Teaching as Learning, Classroom as Community

Teaching as Learning, Classroom as Community

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I recently spoke to Ames Hawkin’s Theory and Praxis class about my experience being a Graduate Student Instructor and the transition from teaching Writing and Rhetoric I to teaching Writing and Rhetoric II. My hope is that I was able to give some valuable insight to my peers who will begin teaching in the spring, but it was also a beneficial experience for me. I got to talk about my process as a teacher and to verbalize my own thoughts and theories behind the assignments that I give my students and the materials that I share with them.Teaching constantly asks me to question myself, my practices, and my presence in the classroom. I am always learning and correcting, adding onto and deleting from the course schedule. Often, I go into the classroom, completely prepared, and the class takes a different route; students are interested in a specific topic, and we don’t get around to all of the material that I had intended to cover. These moments in class are my favorite moments, when students run with the discussion, start talking to one another, and whatever the activity is that I had planned gets pushed back or doesn’t end up happening. And, that’s completely okay. Student discoveries and student voices are the most important part of teaching, and the best way to get to those moments is to allow the class to get a little of course, and that is fine by me.

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The transition from Writing and Rhetoric I to Writing and Rhetoric II was a learning experience for me. I didn’t have as much time to spend with the material that I would eventually be teaching for Writing and Rhetoric II, and it took a little trial and error to find my groove, to alter and add to the course materials so that I felt that I was prepared to teach them. I use the Ethnographic Inquiry method to teach Writing and Rhetoric II, which allows students to pick a research site that they are interested in and asks them to use ethnographic methods of observation to explore a question of inquiry.

This semester, I added a few additional assignments to my syllabus, but my favorite assignment and the one that I think creates a sense of community in the classroom is the Origins Presentation. I took a class with CM Burroughs last spring, and at the top of each class we would give an origins presentation—a mix of family history and what compelled us to write. What I loved about this assignment was that every student got a chance to start the class discussion. Every student’s voice was heard, and it created a community, a space for everyone to share their thoughts and writing, and a space where we could talk about our process and assess how we came to be who we were as thinkers and as writers.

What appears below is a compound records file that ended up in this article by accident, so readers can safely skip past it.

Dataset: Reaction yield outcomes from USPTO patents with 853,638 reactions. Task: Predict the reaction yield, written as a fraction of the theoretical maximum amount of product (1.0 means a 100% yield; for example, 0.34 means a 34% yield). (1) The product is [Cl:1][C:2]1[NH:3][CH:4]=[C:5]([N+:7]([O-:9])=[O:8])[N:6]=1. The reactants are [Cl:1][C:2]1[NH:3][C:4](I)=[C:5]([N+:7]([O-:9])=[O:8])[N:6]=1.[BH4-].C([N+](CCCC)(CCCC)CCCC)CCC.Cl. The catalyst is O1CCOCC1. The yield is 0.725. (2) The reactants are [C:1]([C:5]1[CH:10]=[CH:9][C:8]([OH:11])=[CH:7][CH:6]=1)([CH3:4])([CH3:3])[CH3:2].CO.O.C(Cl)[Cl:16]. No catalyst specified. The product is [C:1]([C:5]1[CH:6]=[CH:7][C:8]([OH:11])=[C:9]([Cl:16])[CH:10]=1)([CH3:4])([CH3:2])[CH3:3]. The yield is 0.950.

I want the same thing for my students. So, at the top of each class session, two students give a five-minute presentation about their origins, using the different lenses with which we are approaching each writing assignment throughout the semester. This gives them a chance to engage with important terms using their own experiences and to think critically about their own belief systems, and it starts each class session with student voices and experience. My students each know a little something about each other, and I feel that the classroom becomes a community space, a comfortable space for sharing ideas, as a result of this assignment.

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I’m always tweaking this and deleting that in order to make sure that my students are engaging with each other and each other’s writing in the classroom. Teaching affords me the opportunity to constantly be learning while I’m working. And, I think that the moment that I am not learning—that I’m not surprised or don’t get that flutter when a student has a lightbulb go off—that will be the moment I don’t teach anymore. It’s too soon to tell if that moment will come, but for now, I’m just enjoying the opportunity to teach while in grad school and to see my students thinking, collaborating, and starting to see themselves as deep thinkers and writers or, at the very least, not wanting to run for the door at the thought of having to think deeply and write.